About Doris Linder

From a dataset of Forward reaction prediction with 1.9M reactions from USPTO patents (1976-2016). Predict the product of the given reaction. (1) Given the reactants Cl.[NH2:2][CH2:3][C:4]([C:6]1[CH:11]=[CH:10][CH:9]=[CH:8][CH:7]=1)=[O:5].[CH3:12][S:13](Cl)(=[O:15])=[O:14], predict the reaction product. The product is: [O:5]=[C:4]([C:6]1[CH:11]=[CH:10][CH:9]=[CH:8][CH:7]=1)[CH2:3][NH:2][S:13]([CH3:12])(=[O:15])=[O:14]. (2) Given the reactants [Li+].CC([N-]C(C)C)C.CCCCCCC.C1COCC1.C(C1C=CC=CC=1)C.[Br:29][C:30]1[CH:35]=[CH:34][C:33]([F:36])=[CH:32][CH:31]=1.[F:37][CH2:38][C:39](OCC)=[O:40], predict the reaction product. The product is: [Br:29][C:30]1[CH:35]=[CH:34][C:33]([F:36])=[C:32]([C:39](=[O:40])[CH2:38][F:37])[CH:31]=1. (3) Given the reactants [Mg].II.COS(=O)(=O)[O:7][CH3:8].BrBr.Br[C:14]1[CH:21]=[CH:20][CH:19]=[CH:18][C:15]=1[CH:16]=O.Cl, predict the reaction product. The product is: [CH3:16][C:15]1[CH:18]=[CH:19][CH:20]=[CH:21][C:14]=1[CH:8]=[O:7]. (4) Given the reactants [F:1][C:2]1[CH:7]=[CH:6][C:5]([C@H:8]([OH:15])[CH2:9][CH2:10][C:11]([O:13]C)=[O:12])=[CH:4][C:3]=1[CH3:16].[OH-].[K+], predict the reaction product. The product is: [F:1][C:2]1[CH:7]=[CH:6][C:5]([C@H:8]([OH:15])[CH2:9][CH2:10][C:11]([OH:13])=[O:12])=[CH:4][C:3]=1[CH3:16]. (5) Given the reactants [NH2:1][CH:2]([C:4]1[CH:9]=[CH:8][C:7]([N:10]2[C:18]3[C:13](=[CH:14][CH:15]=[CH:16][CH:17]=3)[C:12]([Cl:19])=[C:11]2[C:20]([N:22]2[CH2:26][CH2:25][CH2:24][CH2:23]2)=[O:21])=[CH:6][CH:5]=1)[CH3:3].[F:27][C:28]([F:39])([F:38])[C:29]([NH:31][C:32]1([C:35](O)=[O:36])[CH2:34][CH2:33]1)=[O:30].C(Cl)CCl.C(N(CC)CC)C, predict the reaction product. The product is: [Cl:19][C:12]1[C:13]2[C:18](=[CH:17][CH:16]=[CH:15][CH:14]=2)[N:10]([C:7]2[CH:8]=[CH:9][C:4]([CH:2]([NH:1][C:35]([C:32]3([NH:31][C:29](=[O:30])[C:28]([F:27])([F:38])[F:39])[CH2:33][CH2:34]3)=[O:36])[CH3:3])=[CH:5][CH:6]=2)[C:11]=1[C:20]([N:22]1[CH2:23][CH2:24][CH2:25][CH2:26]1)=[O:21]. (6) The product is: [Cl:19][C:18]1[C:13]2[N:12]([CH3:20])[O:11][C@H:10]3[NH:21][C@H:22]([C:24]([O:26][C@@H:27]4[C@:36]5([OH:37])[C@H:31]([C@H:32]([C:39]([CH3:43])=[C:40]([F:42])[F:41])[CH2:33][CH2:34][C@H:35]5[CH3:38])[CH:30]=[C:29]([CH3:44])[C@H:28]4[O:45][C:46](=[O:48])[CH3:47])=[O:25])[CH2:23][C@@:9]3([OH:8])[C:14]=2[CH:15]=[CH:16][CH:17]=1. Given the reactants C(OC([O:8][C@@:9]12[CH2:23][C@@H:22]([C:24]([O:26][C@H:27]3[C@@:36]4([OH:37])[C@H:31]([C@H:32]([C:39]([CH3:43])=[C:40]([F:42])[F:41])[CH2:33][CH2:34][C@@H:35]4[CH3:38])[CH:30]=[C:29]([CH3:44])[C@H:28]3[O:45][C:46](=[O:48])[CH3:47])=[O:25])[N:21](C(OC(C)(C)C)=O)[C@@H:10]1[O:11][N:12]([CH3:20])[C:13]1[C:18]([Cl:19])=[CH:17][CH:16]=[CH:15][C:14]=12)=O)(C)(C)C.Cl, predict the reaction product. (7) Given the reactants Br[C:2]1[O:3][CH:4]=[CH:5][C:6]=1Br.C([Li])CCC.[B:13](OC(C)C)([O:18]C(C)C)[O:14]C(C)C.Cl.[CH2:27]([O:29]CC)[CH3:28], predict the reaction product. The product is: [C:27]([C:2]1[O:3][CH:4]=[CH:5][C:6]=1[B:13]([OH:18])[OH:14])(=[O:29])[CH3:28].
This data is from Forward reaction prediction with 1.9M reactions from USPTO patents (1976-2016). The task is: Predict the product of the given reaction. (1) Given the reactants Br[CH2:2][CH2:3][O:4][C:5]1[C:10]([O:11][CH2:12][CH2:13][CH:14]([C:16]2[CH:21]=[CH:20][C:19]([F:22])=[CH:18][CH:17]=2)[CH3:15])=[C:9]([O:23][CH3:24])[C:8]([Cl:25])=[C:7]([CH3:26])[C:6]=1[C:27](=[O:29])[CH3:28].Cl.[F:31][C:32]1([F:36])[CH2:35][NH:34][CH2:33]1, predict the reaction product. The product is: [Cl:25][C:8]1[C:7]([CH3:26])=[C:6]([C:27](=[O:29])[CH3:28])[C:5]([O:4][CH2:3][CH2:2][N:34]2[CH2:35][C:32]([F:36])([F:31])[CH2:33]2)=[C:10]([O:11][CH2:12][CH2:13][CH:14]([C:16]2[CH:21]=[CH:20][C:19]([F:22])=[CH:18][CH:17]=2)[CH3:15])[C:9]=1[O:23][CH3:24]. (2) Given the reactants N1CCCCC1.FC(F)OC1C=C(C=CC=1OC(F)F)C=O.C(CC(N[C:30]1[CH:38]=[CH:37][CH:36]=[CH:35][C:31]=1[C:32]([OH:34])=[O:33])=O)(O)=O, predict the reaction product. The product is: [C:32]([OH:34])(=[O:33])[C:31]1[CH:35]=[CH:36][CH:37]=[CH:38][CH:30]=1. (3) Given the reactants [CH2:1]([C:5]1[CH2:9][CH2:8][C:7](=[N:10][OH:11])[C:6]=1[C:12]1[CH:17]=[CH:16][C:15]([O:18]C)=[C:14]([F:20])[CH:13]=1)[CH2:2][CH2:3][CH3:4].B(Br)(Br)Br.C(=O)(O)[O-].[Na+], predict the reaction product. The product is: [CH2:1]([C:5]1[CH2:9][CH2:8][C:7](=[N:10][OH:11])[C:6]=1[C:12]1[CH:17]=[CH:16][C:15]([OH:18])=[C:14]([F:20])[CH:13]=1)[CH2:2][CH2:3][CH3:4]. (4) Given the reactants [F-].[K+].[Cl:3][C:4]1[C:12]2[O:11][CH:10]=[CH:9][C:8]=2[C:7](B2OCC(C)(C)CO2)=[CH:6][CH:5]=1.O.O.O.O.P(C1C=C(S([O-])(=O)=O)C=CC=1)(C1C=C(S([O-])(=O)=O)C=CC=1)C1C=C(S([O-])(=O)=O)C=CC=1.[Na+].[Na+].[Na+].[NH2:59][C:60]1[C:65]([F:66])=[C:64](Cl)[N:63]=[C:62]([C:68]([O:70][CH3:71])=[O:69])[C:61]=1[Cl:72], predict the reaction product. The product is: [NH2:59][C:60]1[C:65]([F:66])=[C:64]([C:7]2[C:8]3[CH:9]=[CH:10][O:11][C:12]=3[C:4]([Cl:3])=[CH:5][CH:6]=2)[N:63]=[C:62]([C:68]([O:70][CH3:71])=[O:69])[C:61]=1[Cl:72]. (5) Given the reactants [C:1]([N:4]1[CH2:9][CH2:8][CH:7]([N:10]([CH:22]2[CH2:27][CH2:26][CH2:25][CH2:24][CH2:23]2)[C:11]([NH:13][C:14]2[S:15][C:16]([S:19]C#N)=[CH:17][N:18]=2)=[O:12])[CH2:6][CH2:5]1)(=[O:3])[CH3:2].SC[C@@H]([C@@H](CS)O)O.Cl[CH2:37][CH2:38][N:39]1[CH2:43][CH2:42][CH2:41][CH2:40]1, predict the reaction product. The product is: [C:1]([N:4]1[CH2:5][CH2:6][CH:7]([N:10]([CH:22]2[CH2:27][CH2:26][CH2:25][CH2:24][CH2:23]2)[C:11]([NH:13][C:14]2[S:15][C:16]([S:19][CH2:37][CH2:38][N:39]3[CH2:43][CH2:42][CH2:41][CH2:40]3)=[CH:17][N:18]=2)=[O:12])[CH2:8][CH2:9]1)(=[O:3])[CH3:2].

Doris Lindner was born in Llanyre in Radnorshire, South Wales in 1896. She studied sculpture at St Martin’s School of Art in London, the British Academy in Rome and at Calderon’s Animal School in London. Both her Abstract Sculpture and her Art Deco models were exhibited in Heals store in London in the 1920s, where Joseph Gimson, Managing Director of Royal Worcester, saw them. The Company were taking on many freelance modellers and Mr. Gimson asked Miss Lindner to do some trial models. In 1931, an exhibition was held at the Beaux Arts Gallery in London, to advertise the new lines being introduced by Royal Worcester. This included some of Frederick Gertner’s historical figures and the work of several female freelance modellers, such as Gwendoline Parnell, Stella Crofts, Freda Doughty, Ethelwyn Baker and Doris Lindner. Doris Lindner’s first models for Royal Worcester were of dogs, other small animals and Art Deco figure studies, followed by a series of zoo babies. In 1935 she started a number of horse group models that proved very successful including ‘At the Meet’ and ‘Huntsman and Hounds’, which were made over a number of years. In 1948, Doris Lindner modelled Princess Elizabeth on Tommy, which was issued as the very first equestrian Limited Edition, establishing her reputation. The plaster maquette (or model) was commissioned for the Coronation in 1953 by Selfridges of London, who erected the full size model over their main door during the celebrations. During the next decade, she modelled many animals and figures for general production, including some birds and animal studies. In the 1960s, Doris Lindner modelled a fantastic series of horses, equestrian studies and bulls, all studied from life. She travelled widely to gather information about her subjects. She consulted breeding societies and journeyed to America to study champion cattle in Texas. Miss Lindner worked in plasticine; she cut her models into sections before bringing them to the factory and always asked for her materials back in order to re-use them. The Limited Editions designed and modelled by Miss Lindner reached the height of popularity in the 1960s and she worked untiringly until she was over 80 years old. Doris Lindner died in 1979.